Showing posts from October, 2013

Dimbola Lodge Home of Julia Margaret Cameron Haunted...

         An episode of Haunted History investigating Dimbola Lodge, home of nineteenth-century pioneer photographer, Julia Margaret Cameron on the Isle of Wight. About twenty minutes in length this video shows the inside of the home which is now a museum. You will see Mrs. Cameron's piano with a book on top of it which was her piano that she owned and played all the time. You will also see her upstairs bedroom as well as her numerous photographs on the wall. So, please pay close attention as you watch it. Here is your chance to visit her home on the Isle of Wight!  Julia Margaret Cameron photographed by Oscar Gustave Rejlander in 1863 playing her Erridge Piano. Is it the same one in the video?   The white building is Dimbola Lodge, Isle of Wight, UK 

Halloween with William Blake and Henry Fuseli for the most part!

    The Wicked Fairy for 'At the Back of the North Wind' by Arthur Hughes c.1870  The Night of Enitharmon's Joy (formerly called 'Hecate') c.1795 by William Blake, Tate Gallery William Blake depicts Enitharmon, a female character in his mythology, or Hecate, the goddess of magic and the underworld.   She is The Triple Hecate or The Triple Goddess as represented in Celtic Mythology. The triple theme also relates to the religious aspect of the Holy Trinity: The Father, The Son, and the Holy Ghost.   Though, doubtful that is what Blake is channeling here. Hecate, ‘is triple, according to mythology; a girl and a boy hide their heads behind her back. Her left hand lies on a book of magic; her left foot is extended. She is attended by a thistle-eating ass, the mournful owl of false wisdom, the head of a crocodile and a cat-headed bat.’  The Nightmare 1781 Oil on canvas  by John Henry Fuseli There are two versions of The Nightmare is one of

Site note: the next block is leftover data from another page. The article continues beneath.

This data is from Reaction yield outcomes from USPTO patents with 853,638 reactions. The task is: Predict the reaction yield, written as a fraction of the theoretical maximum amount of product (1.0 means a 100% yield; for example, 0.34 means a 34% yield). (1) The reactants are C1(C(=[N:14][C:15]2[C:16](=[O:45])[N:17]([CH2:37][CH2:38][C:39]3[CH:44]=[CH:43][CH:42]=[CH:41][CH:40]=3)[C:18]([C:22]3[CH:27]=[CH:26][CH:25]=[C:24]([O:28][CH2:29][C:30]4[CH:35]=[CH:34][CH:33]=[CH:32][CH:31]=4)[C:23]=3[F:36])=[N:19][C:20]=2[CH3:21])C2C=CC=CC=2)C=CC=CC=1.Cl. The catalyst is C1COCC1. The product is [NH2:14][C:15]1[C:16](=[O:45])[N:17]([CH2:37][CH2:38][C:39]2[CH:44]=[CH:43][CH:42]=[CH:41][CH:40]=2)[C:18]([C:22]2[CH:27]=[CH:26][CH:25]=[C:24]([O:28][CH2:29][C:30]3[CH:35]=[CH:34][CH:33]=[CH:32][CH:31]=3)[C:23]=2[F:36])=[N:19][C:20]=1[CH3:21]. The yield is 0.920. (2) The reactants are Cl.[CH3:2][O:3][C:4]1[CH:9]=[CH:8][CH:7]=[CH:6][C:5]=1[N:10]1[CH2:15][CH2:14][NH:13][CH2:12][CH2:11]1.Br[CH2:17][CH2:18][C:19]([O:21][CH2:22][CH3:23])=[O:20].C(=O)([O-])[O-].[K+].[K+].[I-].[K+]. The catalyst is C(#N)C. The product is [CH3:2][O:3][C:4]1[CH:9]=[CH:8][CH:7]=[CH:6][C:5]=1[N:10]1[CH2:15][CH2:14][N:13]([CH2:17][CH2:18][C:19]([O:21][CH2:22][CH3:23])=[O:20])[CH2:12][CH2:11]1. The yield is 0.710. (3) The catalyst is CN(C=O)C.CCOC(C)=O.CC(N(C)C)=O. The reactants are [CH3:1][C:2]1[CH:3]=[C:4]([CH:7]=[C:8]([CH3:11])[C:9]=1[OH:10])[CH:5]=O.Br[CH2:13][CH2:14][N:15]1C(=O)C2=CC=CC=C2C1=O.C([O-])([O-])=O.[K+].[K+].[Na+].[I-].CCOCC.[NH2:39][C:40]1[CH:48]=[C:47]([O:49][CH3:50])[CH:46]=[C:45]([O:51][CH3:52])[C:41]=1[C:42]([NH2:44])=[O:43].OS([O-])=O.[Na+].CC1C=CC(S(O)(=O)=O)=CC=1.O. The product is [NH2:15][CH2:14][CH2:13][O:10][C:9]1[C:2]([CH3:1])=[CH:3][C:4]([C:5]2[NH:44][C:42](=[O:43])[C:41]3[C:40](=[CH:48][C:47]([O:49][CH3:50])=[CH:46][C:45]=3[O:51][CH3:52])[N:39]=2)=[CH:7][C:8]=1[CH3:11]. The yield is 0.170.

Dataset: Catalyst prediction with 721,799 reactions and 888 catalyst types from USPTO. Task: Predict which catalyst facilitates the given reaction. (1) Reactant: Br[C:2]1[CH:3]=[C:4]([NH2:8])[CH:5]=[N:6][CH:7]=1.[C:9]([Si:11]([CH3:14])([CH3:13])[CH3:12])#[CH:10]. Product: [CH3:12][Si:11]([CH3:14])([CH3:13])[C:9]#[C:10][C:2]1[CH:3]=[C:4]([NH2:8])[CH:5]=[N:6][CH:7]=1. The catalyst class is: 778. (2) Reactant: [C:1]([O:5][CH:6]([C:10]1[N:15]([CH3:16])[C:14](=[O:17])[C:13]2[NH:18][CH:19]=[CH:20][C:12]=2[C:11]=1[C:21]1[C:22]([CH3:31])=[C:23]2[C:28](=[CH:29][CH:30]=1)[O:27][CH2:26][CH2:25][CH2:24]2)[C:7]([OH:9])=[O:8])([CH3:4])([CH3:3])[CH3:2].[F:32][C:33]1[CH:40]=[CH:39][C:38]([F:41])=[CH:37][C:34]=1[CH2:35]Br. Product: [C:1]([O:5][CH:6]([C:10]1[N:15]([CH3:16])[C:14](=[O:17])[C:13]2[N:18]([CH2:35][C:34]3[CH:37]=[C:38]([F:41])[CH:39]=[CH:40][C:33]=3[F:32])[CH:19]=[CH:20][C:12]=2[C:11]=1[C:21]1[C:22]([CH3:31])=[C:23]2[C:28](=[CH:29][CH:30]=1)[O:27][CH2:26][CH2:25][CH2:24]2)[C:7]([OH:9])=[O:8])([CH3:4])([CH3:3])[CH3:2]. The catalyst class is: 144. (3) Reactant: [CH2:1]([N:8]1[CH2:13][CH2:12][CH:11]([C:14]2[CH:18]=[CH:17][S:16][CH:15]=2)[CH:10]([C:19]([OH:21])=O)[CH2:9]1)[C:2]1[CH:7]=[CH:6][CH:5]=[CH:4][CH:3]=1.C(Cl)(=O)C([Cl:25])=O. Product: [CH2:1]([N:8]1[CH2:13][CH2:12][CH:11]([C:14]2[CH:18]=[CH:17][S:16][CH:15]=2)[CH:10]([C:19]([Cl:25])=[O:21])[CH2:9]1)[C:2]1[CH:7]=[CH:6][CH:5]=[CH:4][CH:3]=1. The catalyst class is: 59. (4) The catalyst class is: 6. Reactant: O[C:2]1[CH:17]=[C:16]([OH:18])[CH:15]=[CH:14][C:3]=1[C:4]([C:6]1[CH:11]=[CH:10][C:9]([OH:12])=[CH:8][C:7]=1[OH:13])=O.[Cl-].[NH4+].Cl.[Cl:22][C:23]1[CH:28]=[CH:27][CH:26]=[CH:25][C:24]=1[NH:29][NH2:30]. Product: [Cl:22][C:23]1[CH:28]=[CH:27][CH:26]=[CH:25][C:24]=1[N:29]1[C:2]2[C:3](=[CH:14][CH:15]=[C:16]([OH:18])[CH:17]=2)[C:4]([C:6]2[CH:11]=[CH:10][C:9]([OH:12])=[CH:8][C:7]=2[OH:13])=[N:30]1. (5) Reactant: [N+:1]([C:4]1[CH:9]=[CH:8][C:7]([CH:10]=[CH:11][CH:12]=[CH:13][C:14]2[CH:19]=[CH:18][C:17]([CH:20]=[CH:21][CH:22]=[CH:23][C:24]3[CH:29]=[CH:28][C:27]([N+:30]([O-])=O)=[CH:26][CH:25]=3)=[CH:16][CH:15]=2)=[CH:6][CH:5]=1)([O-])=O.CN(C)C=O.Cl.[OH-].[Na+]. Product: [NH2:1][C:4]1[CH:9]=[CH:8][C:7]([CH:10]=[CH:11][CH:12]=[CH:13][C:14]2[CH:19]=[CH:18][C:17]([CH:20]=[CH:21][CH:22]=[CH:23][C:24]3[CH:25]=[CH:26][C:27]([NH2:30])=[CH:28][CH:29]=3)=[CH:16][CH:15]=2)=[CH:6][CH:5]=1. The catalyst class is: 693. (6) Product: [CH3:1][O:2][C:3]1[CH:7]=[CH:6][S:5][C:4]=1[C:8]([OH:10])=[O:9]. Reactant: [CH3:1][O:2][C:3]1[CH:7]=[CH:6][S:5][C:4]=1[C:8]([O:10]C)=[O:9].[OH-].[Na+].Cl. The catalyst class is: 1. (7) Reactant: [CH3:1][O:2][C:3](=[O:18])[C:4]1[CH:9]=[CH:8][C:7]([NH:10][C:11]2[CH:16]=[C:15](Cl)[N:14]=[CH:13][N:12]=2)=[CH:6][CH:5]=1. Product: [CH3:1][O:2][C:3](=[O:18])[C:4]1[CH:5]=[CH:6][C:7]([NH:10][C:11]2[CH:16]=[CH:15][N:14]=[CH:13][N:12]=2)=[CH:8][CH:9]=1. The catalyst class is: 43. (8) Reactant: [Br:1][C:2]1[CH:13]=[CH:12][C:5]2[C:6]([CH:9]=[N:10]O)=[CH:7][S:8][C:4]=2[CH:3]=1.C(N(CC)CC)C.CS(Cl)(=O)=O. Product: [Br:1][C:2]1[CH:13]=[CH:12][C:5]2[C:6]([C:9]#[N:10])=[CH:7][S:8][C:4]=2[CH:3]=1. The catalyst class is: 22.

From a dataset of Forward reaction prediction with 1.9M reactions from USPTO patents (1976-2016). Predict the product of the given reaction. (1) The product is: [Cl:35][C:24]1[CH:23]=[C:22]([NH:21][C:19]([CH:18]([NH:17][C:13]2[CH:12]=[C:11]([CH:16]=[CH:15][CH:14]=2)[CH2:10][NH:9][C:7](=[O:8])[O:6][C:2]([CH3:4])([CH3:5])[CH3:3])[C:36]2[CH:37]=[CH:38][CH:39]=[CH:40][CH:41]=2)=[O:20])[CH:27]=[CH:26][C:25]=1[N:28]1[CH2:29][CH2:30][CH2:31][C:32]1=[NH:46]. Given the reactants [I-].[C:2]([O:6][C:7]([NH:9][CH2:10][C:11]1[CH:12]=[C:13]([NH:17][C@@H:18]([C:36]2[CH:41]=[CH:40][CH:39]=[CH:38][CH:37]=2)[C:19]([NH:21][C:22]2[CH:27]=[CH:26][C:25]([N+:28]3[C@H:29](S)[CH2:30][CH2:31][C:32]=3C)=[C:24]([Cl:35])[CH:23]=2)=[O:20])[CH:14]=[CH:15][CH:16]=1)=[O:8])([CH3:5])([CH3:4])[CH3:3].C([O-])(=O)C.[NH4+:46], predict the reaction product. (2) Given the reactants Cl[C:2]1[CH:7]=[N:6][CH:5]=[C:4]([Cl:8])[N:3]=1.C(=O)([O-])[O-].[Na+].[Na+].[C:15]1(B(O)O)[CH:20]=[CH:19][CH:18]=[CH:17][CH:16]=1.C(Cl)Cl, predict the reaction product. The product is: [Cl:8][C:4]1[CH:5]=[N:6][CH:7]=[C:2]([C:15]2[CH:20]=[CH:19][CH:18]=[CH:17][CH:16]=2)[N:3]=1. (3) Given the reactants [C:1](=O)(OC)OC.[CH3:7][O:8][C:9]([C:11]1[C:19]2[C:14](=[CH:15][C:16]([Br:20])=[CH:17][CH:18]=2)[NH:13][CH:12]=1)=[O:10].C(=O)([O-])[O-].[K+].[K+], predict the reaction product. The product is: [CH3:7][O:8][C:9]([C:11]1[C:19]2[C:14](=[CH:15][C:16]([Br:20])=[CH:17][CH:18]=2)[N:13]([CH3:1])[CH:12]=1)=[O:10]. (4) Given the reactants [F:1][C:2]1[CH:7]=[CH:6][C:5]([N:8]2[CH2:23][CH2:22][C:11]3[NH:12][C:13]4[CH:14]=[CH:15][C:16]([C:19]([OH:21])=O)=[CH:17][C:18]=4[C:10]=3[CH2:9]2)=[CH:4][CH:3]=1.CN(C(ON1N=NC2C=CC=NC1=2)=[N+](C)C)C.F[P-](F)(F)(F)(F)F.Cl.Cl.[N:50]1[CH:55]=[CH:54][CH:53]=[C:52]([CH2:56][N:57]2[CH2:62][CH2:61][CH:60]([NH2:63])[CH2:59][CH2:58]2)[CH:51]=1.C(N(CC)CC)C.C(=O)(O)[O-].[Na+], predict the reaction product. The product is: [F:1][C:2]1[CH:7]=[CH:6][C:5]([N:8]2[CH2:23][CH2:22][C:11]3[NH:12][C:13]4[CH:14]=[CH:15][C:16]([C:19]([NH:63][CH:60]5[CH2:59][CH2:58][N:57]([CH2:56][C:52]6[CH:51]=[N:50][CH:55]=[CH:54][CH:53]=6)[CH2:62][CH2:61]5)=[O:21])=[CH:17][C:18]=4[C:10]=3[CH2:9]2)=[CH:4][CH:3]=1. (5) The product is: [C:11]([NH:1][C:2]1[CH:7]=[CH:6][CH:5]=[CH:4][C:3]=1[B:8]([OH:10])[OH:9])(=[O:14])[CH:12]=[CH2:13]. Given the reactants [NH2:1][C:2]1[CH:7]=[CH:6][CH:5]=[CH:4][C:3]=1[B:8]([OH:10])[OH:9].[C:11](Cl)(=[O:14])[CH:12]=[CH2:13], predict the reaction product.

Author Interview with John Batchelor discussing his biography Tennyson: To strive, to seek, to find!

When John Batchelor's latest biography, 'Tennyson: To strive, to seek, to find ' came out in hardcover in the United Kingdom last year, I bought it immediately! I read it cover-to-cover and then reviewed it on Amazon UK. After exchanging emails he agreed to answer my questions!   UK hardcover Alfred Lord Tennyson, Queen Victoria's favourite poet, commanded a wider readership than any other of his time. His ascendancy was neither the triumph of pure genius nor an accident of history:he skilfully crafted his own career and his relationships with his audience. Fame and recognition came, lavishly and in abundance, but the hunger for more never left him. Like many successful Victorians, he was a provincial determined to make good in the capital while retaining his regional strengths. One of eleven children, he remained close to his extended family and never lost his Lincolnshire accent.Resolving never to be anything except 'a poet', he wore his hair long,

Edgar Allan Poe's Terror of the Soul: The exhibit at The Morgan: October 4, 2013 through January 26, 2014

Terror of the Soul comes from a phrase Poe wrote in his preface to Tales of the Grotesque and Arabesque and is the name of the Edgar Allan Poe exhibit currently running at The Morgan in Manhattan, New York.   This is a true Poe exhibit. Here you will not find letters, painting portraits, from his wife, Virginia Poe or fellow authoress, Frances Osgood. There was a mention of Poe’s friend and enemy Griswold in a letter but it is strictly a male dominated exhibit.   For instance, within the two rooms are featured framed on the wall Poe’s handwritten works Annabel Lee and The Bells , one of the earliest printings of ‘The Raven’ , three copies of Tamerlane , his earliest published work, the first printing of The Cask of Amontillado . Some lesser known works such as A Reviewer Reviewed which is a never-before-exhibited piece he wrote under a pseudonym and his annotated copy of his last published book, Eureka are here . Let’s get to some of my favorite pieces…  Now, I